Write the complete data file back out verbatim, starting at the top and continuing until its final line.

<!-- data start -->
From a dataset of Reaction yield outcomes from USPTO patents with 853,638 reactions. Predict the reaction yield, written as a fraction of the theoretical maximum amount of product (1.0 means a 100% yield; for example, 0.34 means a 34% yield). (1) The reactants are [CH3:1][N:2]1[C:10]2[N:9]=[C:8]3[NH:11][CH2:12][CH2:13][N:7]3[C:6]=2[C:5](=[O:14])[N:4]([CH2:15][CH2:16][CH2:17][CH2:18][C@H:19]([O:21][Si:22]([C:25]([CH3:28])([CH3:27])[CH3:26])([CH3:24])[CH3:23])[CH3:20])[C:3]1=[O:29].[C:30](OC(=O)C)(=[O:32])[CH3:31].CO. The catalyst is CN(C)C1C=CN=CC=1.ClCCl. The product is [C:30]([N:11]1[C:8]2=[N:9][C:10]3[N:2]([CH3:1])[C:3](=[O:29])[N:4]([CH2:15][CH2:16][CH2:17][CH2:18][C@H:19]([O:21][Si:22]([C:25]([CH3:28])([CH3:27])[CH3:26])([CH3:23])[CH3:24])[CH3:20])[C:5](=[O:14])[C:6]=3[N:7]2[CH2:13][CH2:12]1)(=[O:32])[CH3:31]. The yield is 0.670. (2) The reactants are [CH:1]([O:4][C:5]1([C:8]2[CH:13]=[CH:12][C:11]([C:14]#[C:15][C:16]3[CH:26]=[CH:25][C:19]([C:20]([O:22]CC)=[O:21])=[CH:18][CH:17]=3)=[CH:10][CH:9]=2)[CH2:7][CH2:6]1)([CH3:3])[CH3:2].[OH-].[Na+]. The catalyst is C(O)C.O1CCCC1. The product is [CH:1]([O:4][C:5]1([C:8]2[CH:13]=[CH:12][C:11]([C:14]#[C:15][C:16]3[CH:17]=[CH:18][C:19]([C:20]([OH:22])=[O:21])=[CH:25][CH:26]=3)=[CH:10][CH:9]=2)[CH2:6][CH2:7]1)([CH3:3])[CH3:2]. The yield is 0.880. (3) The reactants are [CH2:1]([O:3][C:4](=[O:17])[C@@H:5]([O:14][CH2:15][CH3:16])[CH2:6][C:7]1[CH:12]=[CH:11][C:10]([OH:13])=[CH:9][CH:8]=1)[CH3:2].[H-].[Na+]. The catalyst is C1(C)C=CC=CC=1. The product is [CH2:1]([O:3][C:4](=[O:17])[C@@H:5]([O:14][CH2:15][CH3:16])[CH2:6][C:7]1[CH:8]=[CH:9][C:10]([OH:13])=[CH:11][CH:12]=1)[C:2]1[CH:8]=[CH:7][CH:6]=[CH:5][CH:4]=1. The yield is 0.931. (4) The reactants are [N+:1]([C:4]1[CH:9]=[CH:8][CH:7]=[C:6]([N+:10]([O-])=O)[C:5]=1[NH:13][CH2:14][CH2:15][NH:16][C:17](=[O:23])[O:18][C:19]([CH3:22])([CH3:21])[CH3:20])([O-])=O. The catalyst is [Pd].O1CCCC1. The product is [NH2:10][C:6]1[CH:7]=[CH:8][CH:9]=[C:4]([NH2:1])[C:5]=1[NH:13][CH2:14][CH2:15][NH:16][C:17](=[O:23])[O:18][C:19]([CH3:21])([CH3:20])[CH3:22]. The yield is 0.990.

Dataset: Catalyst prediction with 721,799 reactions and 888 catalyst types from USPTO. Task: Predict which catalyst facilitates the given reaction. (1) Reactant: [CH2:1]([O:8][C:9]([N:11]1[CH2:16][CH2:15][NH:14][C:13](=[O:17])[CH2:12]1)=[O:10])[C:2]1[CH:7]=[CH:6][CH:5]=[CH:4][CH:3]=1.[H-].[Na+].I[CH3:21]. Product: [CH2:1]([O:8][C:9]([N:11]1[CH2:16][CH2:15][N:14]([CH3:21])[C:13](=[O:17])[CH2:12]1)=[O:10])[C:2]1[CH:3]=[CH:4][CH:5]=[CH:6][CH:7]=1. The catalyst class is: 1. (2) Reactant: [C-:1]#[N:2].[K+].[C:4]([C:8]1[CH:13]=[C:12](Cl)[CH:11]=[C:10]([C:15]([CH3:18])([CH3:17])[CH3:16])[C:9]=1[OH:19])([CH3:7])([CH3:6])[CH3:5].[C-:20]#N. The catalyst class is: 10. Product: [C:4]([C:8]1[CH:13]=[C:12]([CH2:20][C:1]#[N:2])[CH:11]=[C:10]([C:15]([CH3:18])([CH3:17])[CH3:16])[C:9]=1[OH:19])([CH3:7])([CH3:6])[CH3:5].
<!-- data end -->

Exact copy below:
From a dataset of Reaction yield outcomes from USPTO patents with 853,638 reactions. Predict the reaction yield, written as a fraction of the theoretical maximum amount of product (1.0 means a 100% yield; for example, 0.34 means a 34% yield). (1) The reactants are [CH3:1][N:2]1[C:10]2[N:9]=[C:8]3[NH:11][CH2:12][CH2:13][N:7]3[C:6]=2[C:5](=[O:14])[N:4]([CH2:15][CH2:16][CH2:17][CH2:18][C@H:19]([O:21][Si:22]([C:25]([CH3:28])([CH3:27])[CH3:26])([CH3:24])[CH3:23])[CH3:20])[C:3]1=[O:29].[C:30](OC(=O)C)(=[O:32])[CH3:31].CO. The catalyst is CN(C)C1C=CN=CC=1.ClCCl. The product is [C:30]([N:11]1[C:8]2=[N:9][C:10]3[N:2]([CH3:1])[C:3](=[O:29])[N:4]([CH2:15][CH2:16][CH2:17][CH2:18][C@H:19]([O:21][Si:22]([C:25]([CH3:28])([CH3:27])[CH3:26])([CH3:23])[CH3:24])[CH3:20])[C:5](=[O:14])[C:6]=3[N:7]2[CH2:13][CH2:12]1)(=[O:32])[CH3:31]. The yield is 0.670. (2) The reactants are [CH:1]([O:4][C:5]1([C:8]2[CH:13]=[CH:12][C:11]([C:14]#[C:15][C:16]3[CH:26]=[CH:25][C:19]([C:20]([O:22]CC)=[O:21])=[CH:18][CH:17]=3)=[CH:10][CH:9]=2)[CH2:7][CH2:6]1)([CH3:3])[CH3:2].[OH-].[Na+]. The catalyst is C(O)C.O1CCCC1. The product is [CH:1]([O:4][C:5]1([C:8]2[CH:13]=[CH:12][C:11]([C:14]#[C:15][C:16]3[CH:17]=[CH:18][C:19]([C:20]([OH:22])=[O:21])=[CH:25][CH:26]=3)=[CH:10][CH:9]=2)[CH2:6][CH2:7]1)([CH3:3])[CH3:2]. The yield is 0.880. (3) The reactants are [CH2:1]([O:3][C:4](=[O:17])[C@@H:5]([O:14][CH2:15][CH3:16])[CH2:6][C:7]1[CH:12]=[CH:11][C:10]([OH:13])=[CH:9][CH:8]=1)[CH3:2].[H-].[Na+]. The catalyst is C1(C)C=CC=CC=1. The product is [CH2:1]([O:3][C:4](=[O:17])[C@@H:5]([O:14][CH2:15][CH3:16])[CH2:6][C:7]1[CH:8]=[CH:9][C:10]([OH:13])=[CH:11][CH:12]=1)[C:2]1[CH:8]=[CH:7][CH:6]=[CH:5][CH:4]=1. The yield is 0.931. (4) The reactants are [N+:1]([C:4]1[CH:9]=[CH:8][CH:7]=[C:6]([N+:10]([O-])=O)[C:5]=1[NH:13][CH2:14][CH2:15][NH:16][C:17](=[O:23])[O:18][C:19]([CH3:22])([CH3:21])[CH3:20])([O-])=O. The catalyst is [Pd].O1CCCC1. The product is [NH2:10][C:6]1[CH:7]=[CH:8][CH:9]=[C:4]([NH2:1])[C:5]=1[NH:13][CH2:14][CH2:15][NH:16][C:17](=[O:23])[O:18][C:19]([CH3:21])([CH3:20])[CH3:22]. The yield is 0.990.

Dataset: Catalyst prediction with 721,799 reactions and 888 catalyst types from USPTO. Task: Predict which catalyst facilitates the given reaction. (1) Reactant: [CH2:1]([O:8][C:9]([N:11]1[CH2:16][CH2:15][NH:14][C:13](=[O:17])[CH2:12]1)=[O:10])[C:2]1[CH:7]=[CH:6][CH:5]=[CH:4][CH:3]=1.[H-].[Na+].I[CH3:21]. Product: [CH2:1]([O:8][C:9]([N:11]1[CH2:16][CH2:15][N:14]([CH3:21])[C:13](=[O:17])[CH2:12]1)=[O:10])[C:2]1[CH:3]=[CH:4][CH:5]=[CH:6][CH:7]=1. The catalyst class is: 1. (2) Reactant: [C-:1]#[N:2].[K+].[C:4]([C:8]1[CH:13]=[C:12](Cl)[CH:11]=[C:10]([C:15]([CH3:18])([CH3:17])[CH3:16])[C:9]=1[OH:19])([CH3:7])([CH3:6])[CH3:5].[C-:20]#N. The catalyst class is: 10. Product: [C:4]([C:8]1[CH:13]=[C:12]([CH2:20][C:1]#[N:2])[CH:11]=[C:10]([C:15]([CH3:18])([CH3:17])[CH3:16])[C:9]=1[OH:19])([CH3:7])([CH3:6])[CH3:5].